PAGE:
Full access

Michelle J. Clarke, Todd A. Patrick, J. Bradley White, Harry J. Cloft, William E. Krauss, E. P. Lindell and David G. Piepgras

Object

Although nontraumatic spinal arteriovenous malformations and fistulas (AVMs and AVFs) restricted to the epidural space are rare, they can lead to significant neurological morbidity. Careful diagnostic imaging is essential to their detection and the delineation of the pathological anatomy. Aggressive endovascular and open operative treatment can provide arrest and reversal of neurological deficits.

Methods

The authors report on 6 cases of extradural AVMs/AVFs causing progressive myelopathy. Clinical findings, diagnostic evaluation, treatment, and outcome are discussed. Special consideration is given to the anatomy of the lesions and the operative techniques used to treat them. A review of the literature concerning extradural vascular malformations is also presented.

Results

All 6 cases of extradural AVMs had an extradural fistulous location with intradural medullary venous drainage. These cases illustrate progressive myelopathy through cord venous congestion (hypertension) that can be caused by an extradural nidus or fistula. In 4 cases, a large epidural lake was identified on angiography. At surgery, the epidural lake was obliterated and medullary drainage interrupted. All patients had stabilization of their neurological deficits and successful obliteration of the AVM/AVF was obtained.

Conclusions

Extradural AVMs and AVFs are a poorly described entity with published clinical experience limited to sporadic case reports and small series. Although these lesions have a purely extradural location of arteriovenous shunting and early venous drainage, they can be responsible for acute and progressive neurological symptoms similar to those caused by their dural-based intradural counterparts. With careful imaging recognition of the pathological anatomy, surgical and endovascular techniques can be used for the treatment of extradural AVMs affording effective and durable obliteration with stabilization or reversal of neurological symptoms. Venous drainage directly correlates the pathologic mechanisms of presentation. Specific attention must be paid intraoperatively to the epidural lake common to both variants so that recurrence is avoided.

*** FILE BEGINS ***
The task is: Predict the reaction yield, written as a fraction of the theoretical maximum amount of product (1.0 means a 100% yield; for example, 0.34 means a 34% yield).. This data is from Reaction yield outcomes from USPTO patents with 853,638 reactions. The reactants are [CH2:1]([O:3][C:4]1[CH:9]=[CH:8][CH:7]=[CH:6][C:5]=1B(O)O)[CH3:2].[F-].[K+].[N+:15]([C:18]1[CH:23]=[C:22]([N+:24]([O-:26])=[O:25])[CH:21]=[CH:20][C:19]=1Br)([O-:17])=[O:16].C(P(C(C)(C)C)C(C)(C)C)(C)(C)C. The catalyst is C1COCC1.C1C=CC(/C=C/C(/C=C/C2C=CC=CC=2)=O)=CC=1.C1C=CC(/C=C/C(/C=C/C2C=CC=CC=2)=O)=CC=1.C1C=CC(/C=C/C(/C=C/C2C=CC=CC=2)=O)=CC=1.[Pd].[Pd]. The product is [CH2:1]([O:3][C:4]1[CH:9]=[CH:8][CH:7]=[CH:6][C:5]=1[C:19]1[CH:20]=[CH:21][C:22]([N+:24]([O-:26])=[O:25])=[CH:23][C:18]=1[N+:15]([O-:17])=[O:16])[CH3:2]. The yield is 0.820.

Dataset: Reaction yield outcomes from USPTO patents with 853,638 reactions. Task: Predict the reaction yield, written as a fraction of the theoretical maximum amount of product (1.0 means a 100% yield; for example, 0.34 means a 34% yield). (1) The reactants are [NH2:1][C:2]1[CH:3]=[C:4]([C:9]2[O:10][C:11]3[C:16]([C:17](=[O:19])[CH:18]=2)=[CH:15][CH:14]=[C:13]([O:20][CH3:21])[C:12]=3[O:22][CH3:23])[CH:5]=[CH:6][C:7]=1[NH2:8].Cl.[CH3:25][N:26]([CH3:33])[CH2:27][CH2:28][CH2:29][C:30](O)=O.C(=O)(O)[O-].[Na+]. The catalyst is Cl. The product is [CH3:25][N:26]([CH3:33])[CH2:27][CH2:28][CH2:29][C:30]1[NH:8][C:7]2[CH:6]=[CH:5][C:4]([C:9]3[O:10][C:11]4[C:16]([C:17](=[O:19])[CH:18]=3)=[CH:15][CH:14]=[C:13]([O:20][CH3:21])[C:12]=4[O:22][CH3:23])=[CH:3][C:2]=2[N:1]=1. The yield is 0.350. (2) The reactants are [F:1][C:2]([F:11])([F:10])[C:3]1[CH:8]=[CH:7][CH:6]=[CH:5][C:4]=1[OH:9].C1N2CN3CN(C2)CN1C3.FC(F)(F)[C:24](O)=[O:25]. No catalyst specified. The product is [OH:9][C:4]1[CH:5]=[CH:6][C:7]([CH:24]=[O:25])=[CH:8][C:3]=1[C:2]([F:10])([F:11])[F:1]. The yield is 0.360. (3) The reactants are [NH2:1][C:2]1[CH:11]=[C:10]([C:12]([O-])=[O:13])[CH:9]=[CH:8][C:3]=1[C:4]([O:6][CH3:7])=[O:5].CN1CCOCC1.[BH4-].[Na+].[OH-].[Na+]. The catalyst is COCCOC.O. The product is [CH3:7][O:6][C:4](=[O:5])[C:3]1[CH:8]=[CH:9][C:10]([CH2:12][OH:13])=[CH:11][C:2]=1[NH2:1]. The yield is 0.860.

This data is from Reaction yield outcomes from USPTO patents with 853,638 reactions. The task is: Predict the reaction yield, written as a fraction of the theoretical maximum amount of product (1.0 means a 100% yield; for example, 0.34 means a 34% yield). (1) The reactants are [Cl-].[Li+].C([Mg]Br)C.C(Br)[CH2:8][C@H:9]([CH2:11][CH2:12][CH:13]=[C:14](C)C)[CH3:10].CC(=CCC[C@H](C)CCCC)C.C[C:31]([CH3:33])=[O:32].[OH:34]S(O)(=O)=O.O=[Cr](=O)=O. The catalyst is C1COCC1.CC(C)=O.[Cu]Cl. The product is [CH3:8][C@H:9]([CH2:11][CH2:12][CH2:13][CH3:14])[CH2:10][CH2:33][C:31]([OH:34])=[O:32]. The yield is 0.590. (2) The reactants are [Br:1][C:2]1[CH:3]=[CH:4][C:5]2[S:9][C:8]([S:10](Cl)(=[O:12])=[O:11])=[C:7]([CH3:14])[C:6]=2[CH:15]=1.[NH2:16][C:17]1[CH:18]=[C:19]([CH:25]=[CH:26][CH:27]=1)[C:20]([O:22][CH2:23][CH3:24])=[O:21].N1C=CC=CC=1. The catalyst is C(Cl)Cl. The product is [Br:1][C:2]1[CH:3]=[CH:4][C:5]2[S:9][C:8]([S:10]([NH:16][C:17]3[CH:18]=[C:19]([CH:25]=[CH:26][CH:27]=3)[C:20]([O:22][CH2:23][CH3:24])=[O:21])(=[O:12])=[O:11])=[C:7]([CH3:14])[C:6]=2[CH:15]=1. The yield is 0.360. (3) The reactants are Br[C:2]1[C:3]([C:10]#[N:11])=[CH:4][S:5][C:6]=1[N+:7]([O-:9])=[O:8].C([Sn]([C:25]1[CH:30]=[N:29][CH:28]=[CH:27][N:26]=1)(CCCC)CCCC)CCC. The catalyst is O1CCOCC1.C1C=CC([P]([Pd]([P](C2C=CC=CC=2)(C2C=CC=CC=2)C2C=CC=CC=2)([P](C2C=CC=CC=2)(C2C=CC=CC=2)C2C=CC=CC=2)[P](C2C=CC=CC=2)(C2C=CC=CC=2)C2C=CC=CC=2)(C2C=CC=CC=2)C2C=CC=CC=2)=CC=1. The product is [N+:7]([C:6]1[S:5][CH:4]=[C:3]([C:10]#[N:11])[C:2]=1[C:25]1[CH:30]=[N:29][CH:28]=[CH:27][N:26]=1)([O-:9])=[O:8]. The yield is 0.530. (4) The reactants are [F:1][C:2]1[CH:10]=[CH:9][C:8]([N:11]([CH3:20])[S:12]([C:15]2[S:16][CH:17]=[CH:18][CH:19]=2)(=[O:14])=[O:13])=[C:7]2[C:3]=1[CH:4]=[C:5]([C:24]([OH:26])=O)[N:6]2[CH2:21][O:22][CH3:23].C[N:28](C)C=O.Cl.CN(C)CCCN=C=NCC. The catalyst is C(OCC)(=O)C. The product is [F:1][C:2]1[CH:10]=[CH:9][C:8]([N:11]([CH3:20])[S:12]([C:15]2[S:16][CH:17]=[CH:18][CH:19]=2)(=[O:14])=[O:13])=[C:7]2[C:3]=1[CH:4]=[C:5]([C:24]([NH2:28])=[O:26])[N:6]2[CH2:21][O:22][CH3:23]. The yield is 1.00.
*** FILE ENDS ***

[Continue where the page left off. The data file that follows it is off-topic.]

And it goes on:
Restricted access

J. Bradley White, David G. Piepgras, Bernd W. Scheithauer and Joseph E. Parisi

Object

Spontaneous intracerebral hemorrhage is an uncommon but recognized initial presenting sign of both primary and metastatic brain tumors. The rate of tumor-related intracranial hemorrhage is variably reported from < 1 to 14.6%. Hemorrhage in primary gliomas occurs in 3.7–7.2% of gliomas, mainly in glioblastoma muliforme and oligodendroglioma with low-grade astrocytomas accounting for < 1%. Hemorrhage associated with pilocytic astrocytomas (PAs) is only sporadically reported. The authors report on a series of patients in whom PAs presenting as hemorrhages prompted them to examine the incidence of bleeding in these tumors.

Methods

Cases involving a confirmed tissue diagnosis of PA from 1994–2005 were reviewed retrospectively. The authors included only patients with evidence of hemorrhage on computed tomography and/or magnetic resonance imaging seen prior to biopsy or resection and in the absence of trauma or other vascular pathological entities.

Results